In addition, rain has been observed to increase the radon concentration indoors.
Indoor Sources of Radon
The primary sources of indoor radon includes soil gas, building materials, and tap water. Soil gas infiltration is by far the major contributor to indoor radon concentration. Here arises a question - How can we determine the points of entry for soil gas? The answer lies in the facts that are discussed later.
Among soil particles, specific tiny spaces are filled with water or air in the ground. The gases that are occupying these spaces are collectively termed soil gas. Soil gas is composed of nitrogen, oxygen, and carbon dioxide. It also contains additional gases like nitric oxide, methane, and ammonia.
Building materials like brick, marble, and granite have a basal level of radioactivity due to some radioactive minerals. They are also likely to possess radon in significant amounts, leading to a higher level of radiation.
Drinking water is only a minor source of radon. Due to drinking contaminated water, radiation exposure is only associated with a negligible risk of stomach cancer and other gastrointestinal malignancies.
Preventive Measures Against Radon Exposure
Primary health care providers must understand the role of radon in causing lung cancer and what precautions should be taken by the general public to avoid undesirable outcomes. These actions begin with getting your house tested for radon exposure. If you are following the E.P.A. radon exposure guideline of 4 pCi/L, and you test higher than that, then action is required to reduce radon levels and therefore minimize radon exposure.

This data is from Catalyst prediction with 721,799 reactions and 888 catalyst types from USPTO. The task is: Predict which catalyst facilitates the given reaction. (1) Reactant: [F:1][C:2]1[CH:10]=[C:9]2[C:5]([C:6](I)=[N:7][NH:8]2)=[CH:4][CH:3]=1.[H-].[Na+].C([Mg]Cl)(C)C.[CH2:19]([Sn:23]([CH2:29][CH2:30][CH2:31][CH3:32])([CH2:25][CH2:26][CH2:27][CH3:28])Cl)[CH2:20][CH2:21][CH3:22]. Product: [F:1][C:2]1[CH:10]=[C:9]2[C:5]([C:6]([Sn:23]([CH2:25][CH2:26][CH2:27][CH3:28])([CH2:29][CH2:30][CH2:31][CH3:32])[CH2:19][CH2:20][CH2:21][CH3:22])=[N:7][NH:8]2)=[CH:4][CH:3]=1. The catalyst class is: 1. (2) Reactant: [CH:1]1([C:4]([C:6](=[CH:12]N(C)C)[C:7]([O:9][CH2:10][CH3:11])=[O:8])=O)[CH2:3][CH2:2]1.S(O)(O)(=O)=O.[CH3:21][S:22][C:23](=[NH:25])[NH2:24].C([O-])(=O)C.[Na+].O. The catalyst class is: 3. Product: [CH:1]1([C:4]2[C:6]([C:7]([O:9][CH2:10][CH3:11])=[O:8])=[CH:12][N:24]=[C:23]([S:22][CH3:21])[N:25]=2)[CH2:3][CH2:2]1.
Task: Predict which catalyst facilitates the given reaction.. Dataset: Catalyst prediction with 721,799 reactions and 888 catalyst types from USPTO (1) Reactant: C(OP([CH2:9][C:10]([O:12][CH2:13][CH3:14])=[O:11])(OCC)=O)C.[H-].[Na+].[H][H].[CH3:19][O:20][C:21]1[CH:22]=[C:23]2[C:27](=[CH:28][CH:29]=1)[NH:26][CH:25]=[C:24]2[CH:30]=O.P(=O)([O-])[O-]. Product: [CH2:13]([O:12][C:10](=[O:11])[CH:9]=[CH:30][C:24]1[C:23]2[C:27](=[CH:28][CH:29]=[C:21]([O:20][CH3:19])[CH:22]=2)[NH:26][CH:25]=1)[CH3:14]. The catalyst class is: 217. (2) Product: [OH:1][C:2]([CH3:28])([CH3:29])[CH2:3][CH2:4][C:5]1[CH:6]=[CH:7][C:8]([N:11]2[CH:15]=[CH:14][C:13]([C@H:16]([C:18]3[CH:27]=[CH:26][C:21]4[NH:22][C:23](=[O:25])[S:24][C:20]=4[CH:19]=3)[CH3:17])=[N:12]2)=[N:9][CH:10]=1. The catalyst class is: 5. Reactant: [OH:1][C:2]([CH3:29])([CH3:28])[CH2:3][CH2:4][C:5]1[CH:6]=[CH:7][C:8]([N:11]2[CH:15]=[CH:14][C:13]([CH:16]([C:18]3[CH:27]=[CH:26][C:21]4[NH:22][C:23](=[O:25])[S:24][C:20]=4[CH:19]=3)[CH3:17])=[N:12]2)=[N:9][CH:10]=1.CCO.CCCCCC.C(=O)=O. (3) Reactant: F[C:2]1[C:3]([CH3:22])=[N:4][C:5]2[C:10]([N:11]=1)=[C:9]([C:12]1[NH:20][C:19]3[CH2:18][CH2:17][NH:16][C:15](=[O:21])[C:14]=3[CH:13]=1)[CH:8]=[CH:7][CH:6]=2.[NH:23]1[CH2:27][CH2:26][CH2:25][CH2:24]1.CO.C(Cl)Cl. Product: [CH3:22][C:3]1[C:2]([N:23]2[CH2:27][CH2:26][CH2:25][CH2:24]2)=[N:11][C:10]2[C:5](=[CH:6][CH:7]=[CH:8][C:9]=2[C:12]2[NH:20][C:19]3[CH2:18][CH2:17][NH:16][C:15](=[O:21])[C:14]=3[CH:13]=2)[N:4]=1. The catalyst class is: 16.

General Preventive Measures
The best cure to any illness is prevention. Individuals should be guided to quit smoking, as radon and smoking have a synergistic effect in causing lung cancer. Nutrition-rich fruits, high in antioxidants, and vegetables may also help the body fight the carcinogens. In some cases, carotenes supplements are also prescribed to individuals at risk of high radon exposure. These supplements lower the chances of cancer development.
Environmental Measures to Reduce Exposure
According to a statistical report, about 42% of radiation exposure worldwide is because of radon. To our surprise, only 0.9% of the global radiation exposure is because of the nuclear industry. It is clear from this finding that radon is dramatically increasing in our local environment and is causing severe health effects. Thus, it is the recommendation of health authorities to get buildings – houses, schools, offices, government - tested for the presence of radon. Environmental testing would be the best preventive measure against radon exposure, which would help to eventually reduce radon-related lung cancer cases because we would be able to identify which buildings require mitigation.